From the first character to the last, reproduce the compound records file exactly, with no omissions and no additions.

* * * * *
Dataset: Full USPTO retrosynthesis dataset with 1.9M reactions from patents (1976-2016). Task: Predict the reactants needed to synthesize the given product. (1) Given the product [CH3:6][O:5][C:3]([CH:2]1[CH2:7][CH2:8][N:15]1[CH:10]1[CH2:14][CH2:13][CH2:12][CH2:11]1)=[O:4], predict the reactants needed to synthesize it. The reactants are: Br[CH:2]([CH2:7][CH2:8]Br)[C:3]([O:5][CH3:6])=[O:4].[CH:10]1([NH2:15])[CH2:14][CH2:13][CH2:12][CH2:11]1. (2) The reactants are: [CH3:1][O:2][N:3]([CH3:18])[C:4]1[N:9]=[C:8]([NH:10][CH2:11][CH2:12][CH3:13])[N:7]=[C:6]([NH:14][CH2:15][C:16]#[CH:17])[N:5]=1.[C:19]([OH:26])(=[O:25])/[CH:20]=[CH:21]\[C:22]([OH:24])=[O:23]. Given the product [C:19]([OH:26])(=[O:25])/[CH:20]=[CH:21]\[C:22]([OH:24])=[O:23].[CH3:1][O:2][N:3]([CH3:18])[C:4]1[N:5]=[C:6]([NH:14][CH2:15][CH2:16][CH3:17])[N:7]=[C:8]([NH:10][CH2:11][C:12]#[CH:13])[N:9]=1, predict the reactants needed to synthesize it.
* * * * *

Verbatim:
Dataset: Full USPTO retrosynthesis dataset with 1.9M reactions from patents (1976-2016). Task: Predict the reactants needed to synthesize the given product. (1) Given the product [CH3:6][O:5][C:3]([CH:2]1[CH2:7][CH2:8][N:15]1[CH:10]1[CH2:14][CH2:13][CH2:12][CH2:11]1)=[O:4], predict the reactants needed to synthesize it. The reactants are: Br[CH:2]([CH2:7][CH2:8]Br)[C:3]([O:5][CH3:6])=[O:4].[CH:10]1([NH2:15])[CH2:14][CH2:13][CH2:12][CH2:11]1. (2) The reactants are: [CH3:1][O:2][N:3]([CH3:18])[C:4]1[N:9]=[C:8]([NH:10][CH2:11][CH2:12][CH3:13])[N:7]=[C:6]([NH:14][CH2:15][C:16]#[CH:17])[N:5]=1.[C:19]([OH:26])(=[O:25])/[CH:20]=[CH:21]\[C:22]([OH:24])=[O:23]. Given the product [C:19]([OH:26])(=[O:25])/[CH:20]=[CH:21]\[C:22]([OH:24])=[O:23].[CH3:1][O:2][N:3]([CH3:18])[C:4]1[N:5]=[C:6]([NH:14][CH2:15][CH2:16][CH3:17])[N:7]=[C:8]([NH:10][CH2:11][C:12]#[CH:13])[N:9]=1, predict the reactants needed to synthesize it.